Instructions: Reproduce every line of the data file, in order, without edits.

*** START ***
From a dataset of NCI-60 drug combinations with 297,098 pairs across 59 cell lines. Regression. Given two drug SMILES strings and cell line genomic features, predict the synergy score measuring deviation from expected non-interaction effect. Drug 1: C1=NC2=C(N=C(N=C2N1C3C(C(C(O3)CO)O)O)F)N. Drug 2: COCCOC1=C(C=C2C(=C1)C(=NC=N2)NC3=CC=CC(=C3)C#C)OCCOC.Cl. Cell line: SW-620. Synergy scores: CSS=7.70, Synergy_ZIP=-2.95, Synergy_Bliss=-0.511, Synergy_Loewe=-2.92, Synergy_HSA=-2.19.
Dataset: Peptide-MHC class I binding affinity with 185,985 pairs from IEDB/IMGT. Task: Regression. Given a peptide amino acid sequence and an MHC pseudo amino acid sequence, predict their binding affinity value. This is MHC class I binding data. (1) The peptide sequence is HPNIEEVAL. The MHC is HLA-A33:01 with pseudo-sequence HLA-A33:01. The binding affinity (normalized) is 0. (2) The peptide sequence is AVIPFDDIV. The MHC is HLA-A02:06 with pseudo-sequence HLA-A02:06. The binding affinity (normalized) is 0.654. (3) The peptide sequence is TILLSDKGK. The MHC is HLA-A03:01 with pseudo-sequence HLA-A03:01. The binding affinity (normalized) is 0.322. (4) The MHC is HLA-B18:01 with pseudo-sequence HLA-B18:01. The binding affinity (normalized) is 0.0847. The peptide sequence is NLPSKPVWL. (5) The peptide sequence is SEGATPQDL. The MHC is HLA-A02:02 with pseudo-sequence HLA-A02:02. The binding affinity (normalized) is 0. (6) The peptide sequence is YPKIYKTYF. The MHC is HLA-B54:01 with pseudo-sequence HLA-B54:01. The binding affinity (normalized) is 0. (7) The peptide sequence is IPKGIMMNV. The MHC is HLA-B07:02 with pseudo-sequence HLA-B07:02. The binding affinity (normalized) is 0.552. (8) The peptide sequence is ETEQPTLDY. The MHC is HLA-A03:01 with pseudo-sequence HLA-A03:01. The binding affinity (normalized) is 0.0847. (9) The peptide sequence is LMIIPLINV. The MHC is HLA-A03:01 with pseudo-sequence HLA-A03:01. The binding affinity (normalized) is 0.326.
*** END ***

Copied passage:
From a dataset of NCI-60 drug combinations with 297,098 pairs across 59 cell lines. Regression. Given two drug SMILES strings and cell line genomic features, predict the synergy score measuring deviation from expected non-interaction effect. Drug 1: C1=NC2=C(N=C(N=C2N1C3C(C(C(O3)CO)O)O)F)N. Drug 2: COCCOC1=C(C=C2C(=C1)C(=NC=N2)NC3=CC=CC(=C3)C#C)OCCOC.Cl. Cell line: SW-620. Synergy scores: CSS=7.70, Synergy_ZIP=-2.95, Synergy_Bliss=-0.511, Synergy_Loewe=-2.92, Synergy_HSA=-2.19.
Dataset: Peptide-MHC class I binding affinity with 185,985 pairs from IEDB/IMGT. Task: Regression. Given a peptide amino acid sequence and an MHC pseudo amino acid sequence, predict their binding affinity value. This is MHC class I binding data. (1) The peptide sequence is HPNIEEVAL. The MHC is HLA-A33:01 with pseudo-sequence HLA-A33:01. The binding affinity (normalized) is 0. (2) The peptide sequence is AVIPFDDIV. The MHC is HLA-A02:06 with pseudo-sequence HLA-A02:06. The binding affinity (normalized) is 0.654. (3) The peptide sequence is TILLSDKGK. The MHC is HLA-A03:01 with pseudo-sequence HLA-A03:01. The binding affinity (normalized) is 0.322. (4) The MHC is HLA-B18:01 with pseudo-sequence HLA-B18:01. The binding affinity (normalized) is 0.0847. The peptide sequence is NLPSKPVWL. (5) The peptide sequence is SEGATPQDL. The MHC is HLA-A02:02 with pseudo-sequence HLA-A02:02. The binding affinity (normalized) is 0. (6) The peptide sequence is YPKIYKTYF. The MHC is HLA-B54:01 with pseudo-sequence HLA-B54:01. The binding affinity (normalized) is 0. (7) The peptide sequence is IPKGIMMNV. The MHC is HLA-B07:02 with pseudo-sequence HLA-B07:02. The binding affinity (normalized) is 0.552. (8) The peptide sequence is ETEQPTLDY. The MHC is HLA-A03:01 with pseudo-sequence HLA-A03:01. The binding affinity (normalized) is 0.0847. (9) The peptide sequence is LMIIPLINV. The MHC is HLA-A03:01 with pseudo-sequence HLA-A03:01. The binding affinity (normalized) is 0.326.